According to the CDC., 107,375 people in the United States have died of drug overdoses and drug poisonings in only the last 12 months. The cause of 67% of deaths is Fentanyl.
“Fentanyl is the single deadliest drug threat our nation has ever encountered. – administrator Anne Milgram
Some of these deaths were attributed to fentanyl mixed with other illicit drugs like cocaine, methamphetamine, and heroin, with many users unaware that they were actually taking fentanyl. Only two milligrams of fentanyl is considered a potentially lethal dose, it’s particularly dangerous for someone who does not have a tolerance to opioids.
Drugs may contain deadly levels of fentanyl, and you wouldn’t be able to see, taste, or smell it. It is nearly impossible to tell if drugs have been laced with fentanyl unless you test your drugs with fentanyl test strips.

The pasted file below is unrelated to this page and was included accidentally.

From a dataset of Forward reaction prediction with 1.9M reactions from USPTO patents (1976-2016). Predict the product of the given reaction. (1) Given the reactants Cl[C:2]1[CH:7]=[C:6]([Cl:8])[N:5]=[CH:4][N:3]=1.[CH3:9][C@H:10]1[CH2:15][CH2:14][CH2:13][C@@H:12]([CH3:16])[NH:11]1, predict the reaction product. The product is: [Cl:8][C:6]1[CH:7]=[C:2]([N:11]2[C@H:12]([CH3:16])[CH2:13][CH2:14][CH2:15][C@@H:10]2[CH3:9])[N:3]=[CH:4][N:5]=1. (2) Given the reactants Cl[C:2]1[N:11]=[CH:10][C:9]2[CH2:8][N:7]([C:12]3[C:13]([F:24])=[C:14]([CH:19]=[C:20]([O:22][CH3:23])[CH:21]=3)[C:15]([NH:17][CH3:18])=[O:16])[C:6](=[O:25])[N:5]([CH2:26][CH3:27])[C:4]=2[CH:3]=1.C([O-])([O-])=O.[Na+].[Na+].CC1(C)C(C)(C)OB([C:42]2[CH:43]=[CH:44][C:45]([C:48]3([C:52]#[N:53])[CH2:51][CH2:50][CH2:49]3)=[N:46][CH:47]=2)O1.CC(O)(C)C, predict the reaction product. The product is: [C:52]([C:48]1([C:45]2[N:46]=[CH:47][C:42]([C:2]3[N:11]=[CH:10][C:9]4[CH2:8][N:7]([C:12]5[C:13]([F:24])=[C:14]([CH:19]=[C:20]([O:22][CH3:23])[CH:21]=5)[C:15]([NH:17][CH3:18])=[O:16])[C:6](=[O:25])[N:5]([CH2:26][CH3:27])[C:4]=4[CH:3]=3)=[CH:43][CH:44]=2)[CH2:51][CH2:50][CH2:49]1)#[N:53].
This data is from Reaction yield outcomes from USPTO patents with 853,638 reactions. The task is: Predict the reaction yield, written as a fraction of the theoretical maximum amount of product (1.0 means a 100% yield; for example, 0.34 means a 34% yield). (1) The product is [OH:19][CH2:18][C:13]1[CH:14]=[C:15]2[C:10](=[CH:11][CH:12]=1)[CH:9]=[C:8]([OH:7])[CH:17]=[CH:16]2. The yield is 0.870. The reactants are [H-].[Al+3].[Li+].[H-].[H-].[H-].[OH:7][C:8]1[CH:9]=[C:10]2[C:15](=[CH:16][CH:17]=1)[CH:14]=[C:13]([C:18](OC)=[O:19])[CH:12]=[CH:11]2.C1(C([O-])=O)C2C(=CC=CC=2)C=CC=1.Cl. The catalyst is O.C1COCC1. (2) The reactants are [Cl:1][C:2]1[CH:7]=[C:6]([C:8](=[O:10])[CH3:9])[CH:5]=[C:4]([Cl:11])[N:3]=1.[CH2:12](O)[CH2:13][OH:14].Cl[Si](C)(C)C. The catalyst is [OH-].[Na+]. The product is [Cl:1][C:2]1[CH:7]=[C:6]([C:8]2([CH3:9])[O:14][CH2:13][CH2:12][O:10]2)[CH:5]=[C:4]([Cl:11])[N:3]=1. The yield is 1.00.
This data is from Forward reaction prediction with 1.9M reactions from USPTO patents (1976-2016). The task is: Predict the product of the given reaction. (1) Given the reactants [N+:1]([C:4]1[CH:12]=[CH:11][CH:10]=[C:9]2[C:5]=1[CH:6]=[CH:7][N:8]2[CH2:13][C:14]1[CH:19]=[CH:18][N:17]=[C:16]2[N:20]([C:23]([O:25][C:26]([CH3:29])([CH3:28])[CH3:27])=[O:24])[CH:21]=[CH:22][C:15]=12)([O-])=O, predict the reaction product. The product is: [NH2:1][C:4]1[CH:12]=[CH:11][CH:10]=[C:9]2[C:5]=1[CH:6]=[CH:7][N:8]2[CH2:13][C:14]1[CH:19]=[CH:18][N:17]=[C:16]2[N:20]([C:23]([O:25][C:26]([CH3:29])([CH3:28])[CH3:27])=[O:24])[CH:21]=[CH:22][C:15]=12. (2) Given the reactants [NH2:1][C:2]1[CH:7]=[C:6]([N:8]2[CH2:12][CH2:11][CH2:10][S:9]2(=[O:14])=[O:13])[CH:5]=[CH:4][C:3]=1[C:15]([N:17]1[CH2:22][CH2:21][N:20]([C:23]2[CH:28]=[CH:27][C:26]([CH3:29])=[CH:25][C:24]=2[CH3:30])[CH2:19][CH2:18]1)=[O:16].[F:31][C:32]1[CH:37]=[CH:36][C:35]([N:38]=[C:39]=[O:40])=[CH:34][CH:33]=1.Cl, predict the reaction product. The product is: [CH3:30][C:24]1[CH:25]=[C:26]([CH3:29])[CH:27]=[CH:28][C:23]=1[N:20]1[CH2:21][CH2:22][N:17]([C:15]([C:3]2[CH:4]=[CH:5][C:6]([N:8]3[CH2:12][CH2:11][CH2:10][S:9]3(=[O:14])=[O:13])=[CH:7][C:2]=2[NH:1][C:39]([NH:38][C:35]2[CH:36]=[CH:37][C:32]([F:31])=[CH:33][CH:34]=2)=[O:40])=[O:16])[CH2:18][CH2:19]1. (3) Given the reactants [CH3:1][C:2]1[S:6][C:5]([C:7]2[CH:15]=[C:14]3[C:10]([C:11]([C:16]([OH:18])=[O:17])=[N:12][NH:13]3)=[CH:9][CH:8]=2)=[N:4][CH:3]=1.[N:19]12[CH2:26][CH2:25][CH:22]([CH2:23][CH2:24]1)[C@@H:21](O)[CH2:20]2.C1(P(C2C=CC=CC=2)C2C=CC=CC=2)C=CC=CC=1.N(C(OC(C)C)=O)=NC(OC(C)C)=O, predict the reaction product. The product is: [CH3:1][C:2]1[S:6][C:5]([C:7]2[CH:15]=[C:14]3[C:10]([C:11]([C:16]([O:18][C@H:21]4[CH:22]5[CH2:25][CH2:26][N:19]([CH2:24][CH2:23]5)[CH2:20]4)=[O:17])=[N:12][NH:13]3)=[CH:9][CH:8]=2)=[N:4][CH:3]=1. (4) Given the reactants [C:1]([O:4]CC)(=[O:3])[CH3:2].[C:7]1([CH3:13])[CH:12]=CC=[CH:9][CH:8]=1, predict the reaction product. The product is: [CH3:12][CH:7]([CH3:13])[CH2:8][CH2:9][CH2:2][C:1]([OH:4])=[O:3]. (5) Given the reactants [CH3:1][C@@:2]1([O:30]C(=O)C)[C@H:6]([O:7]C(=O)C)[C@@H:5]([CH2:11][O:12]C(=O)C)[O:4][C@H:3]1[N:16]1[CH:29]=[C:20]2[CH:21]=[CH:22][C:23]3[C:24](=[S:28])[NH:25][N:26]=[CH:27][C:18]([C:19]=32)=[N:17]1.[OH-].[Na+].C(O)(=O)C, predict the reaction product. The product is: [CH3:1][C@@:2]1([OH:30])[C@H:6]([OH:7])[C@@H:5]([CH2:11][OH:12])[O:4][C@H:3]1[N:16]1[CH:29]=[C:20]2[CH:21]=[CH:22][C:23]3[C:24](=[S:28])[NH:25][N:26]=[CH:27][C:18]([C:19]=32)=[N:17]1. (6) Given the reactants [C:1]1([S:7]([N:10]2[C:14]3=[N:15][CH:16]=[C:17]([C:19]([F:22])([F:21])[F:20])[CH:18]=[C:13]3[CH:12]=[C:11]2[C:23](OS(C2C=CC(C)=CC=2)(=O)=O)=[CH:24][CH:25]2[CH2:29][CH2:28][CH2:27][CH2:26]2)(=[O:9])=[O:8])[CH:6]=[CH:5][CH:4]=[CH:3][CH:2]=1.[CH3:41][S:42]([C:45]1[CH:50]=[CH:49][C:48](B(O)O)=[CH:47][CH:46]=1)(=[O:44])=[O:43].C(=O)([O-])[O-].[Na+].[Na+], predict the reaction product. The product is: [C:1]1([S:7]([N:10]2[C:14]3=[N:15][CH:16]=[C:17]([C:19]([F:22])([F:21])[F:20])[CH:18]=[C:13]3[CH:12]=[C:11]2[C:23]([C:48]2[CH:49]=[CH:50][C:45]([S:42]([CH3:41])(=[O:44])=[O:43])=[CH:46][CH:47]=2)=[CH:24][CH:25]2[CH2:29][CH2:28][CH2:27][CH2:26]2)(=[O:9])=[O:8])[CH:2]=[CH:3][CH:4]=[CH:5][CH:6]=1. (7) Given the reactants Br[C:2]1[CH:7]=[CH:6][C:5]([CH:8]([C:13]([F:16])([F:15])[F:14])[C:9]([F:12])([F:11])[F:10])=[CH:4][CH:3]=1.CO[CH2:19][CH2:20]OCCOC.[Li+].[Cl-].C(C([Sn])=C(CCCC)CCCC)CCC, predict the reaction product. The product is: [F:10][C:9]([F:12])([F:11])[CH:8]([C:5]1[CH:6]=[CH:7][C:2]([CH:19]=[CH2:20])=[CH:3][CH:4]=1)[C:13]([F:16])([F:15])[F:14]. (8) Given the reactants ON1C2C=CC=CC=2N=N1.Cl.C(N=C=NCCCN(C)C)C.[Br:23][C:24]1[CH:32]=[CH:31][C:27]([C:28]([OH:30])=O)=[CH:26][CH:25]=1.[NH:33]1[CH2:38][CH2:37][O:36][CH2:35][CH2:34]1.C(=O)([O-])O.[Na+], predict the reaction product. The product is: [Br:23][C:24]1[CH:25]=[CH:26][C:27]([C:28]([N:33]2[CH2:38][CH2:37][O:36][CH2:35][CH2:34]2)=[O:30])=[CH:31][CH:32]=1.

Signs of overdose
Recognizing the signs of opioid overdose can save a life. Here are some things to look for:
- Small, constricted “pinpoint pupils”
- Falling asleep or losing consciousness
- Slow, weak, or no breathing
- Choking or gurgling sounds
- Limp body
- Cold and/or clammy skin
- Discolored skin (especially on lips and nails)
What to do if you think someone is overdosing
It may be hard to tell whether a person is high or experiencing an overdose. If you aren’t sure, treat it like an overdose—you could save a life.
Call 911 Immediately.*
Administer naloxone, if available
Try to keep the person awake and breathing.
Lay the person on their side to prevent choking.
Stay with the person until emergency assistance arrives.
resources available: Holland Pathways